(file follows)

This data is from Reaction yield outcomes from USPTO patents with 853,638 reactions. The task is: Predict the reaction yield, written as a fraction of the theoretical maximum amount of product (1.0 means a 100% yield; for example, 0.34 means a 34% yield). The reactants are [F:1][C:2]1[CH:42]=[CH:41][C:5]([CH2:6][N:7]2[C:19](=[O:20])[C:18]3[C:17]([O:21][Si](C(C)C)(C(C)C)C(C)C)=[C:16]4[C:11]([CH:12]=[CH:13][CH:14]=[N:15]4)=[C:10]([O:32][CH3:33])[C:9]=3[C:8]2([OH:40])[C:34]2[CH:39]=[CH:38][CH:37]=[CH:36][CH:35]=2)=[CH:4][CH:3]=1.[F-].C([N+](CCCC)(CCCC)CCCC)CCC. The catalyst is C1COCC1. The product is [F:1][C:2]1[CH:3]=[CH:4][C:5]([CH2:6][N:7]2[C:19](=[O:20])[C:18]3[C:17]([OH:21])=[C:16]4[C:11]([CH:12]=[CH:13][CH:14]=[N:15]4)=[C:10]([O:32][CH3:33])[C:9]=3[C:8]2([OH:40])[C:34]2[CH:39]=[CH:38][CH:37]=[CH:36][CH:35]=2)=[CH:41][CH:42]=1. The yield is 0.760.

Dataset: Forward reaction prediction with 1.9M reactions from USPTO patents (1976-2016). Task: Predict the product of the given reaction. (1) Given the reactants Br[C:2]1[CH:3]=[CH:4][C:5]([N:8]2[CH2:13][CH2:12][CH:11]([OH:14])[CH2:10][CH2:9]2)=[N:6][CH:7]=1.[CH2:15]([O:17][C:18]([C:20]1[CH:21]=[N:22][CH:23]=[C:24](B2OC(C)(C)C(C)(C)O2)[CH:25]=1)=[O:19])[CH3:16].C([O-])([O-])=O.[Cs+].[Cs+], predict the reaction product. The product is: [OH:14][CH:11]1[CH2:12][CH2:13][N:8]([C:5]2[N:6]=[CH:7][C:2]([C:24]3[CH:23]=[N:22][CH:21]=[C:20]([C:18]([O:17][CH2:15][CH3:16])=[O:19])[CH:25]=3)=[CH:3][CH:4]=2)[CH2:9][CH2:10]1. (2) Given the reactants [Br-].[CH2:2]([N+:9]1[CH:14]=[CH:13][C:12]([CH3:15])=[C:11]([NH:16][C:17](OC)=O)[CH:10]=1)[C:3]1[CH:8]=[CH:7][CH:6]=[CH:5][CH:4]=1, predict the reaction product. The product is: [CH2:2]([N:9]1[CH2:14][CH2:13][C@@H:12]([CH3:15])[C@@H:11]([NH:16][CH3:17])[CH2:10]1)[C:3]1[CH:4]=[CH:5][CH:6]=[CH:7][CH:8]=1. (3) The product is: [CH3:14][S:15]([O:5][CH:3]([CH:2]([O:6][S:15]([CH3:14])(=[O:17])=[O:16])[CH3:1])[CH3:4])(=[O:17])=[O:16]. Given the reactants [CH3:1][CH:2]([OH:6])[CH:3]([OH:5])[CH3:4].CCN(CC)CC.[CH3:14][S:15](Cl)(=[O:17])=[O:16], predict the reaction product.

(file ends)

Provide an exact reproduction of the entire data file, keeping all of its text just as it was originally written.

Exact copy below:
This data is from Reaction yield outcomes from USPTO patents with 853,638 reactions. The task is: Predict the reaction yield, written as a fraction of the theoretical maximum amount of product (1.0 means a 100% yield; for example, 0.34 means a 34% yield). The reactants are [F:1][C:2]1[CH:42]=[CH:41][C:5]([CH2:6][N:7]2[C:19](=[O:20])[C:18]3[C:17]([O:21][Si](C(C)C)(C(C)C)C(C)C)=[C:16]4[C:11]([CH:12]=[CH:13][CH:14]=[N:15]4)=[C:10]([O:32][CH3:33])[C:9]=3[C:8]2([OH:40])[C:34]2[CH:39]=[CH:38][CH:37]=[CH:36][CH:35]=2)=[CH:4][CH:3]=1.[F-].C([N+](CCCC)(CCCC)CCCC)CCC. The catalyst is C1COCC1. The product is [F:1][C:2]1[CH:3]=[CH:4][C:5]([CH2:6][N:7]2[C:19](=[O:20])[C:18]3[C:17]([OH:21])=[C:16]4[C:11]([CH:12]=[CH:13][CH:14]=[N:15]4)=[C:10]([O:32][CH3:33])[C:9]=3[C:8]2([OH:40])[C:34]2[CH:39]=[CH:38][CH:37]=[CH:36][CH:35]=2)=[CH:41][CH:42]=1. The yield is 0.760.

Dataset: Forward reaction prediction with 1.9M reactions from USPTO patents (1976-2016). Task: Predict the product of the given reaction. (1) Given the reactants Br[C:2]1[CH:3]=[CH:4][C:5]([N:8]2[CH2:13][CH2:12][CH:11]([OH:14])[CH2:10][CH2:9]2)=[N:6][CH:7]=1.[CH2:15]([O:17][C:18]([C:20]1[CH:21]=[N:22][CH:23]=[C:24](B2OC(C)(C)C(C)(C)O2)[CH:25]=1)=[O:19])[CH3:16].C([O-])([O-])=O.[Cs+].[Cs+], predict the reaction product. The product is: [OH:14][CH:11]1[CH2:12][CH2:13][N:8]([C:5]2[N:6]=[CH:7][C:2]([C:24]3[CH:23]=[N:22][CH:21]=[C:20]([C:18]([O:17][CH2:15][CH3:16])=[O:19])[CH:25]=3)=[CH:3][CH:4]=2)[CH2:9][CH2:10]1. (2) Given the reactants [Br-].[CH2:2]([N+:9]1[CH:14]=[CH:13][C:12]([CH3:15])=[C:11]([NH:16][C:17](OC)=O)[CH:10]=1)[C:3]1[CH:8]=[CH:7][CH:6]=[CH:5][CH:4]=1, predict the reaction product. The product is: [CH2:2]([N:9]1[CH2:14][CH2:13][C@@H:12]([CH3:15])[C@@H:11]([NH:16][CH3:17])[CH2:10]1)[C:3]1[CH:4]=[CH:5][CH:6]=[CH:7][CH:8]=1. (3) The product is: [CH3:14][S:15]([O:5][CH:3]([CH:2]([O:6][S:15]([CH3:14])(=[O:17])=[O:16])[CH3:1])[CH3:4])(=[O:17])=[O:16]. Given the reactants [CH3:1][CH:2]([OH:6])[CH:3]([OH:5])[CH3:4].CCN(CC)CC.[CH3:14][S:15](Cl)(=[O:17])=[O:16], predict the reaction product.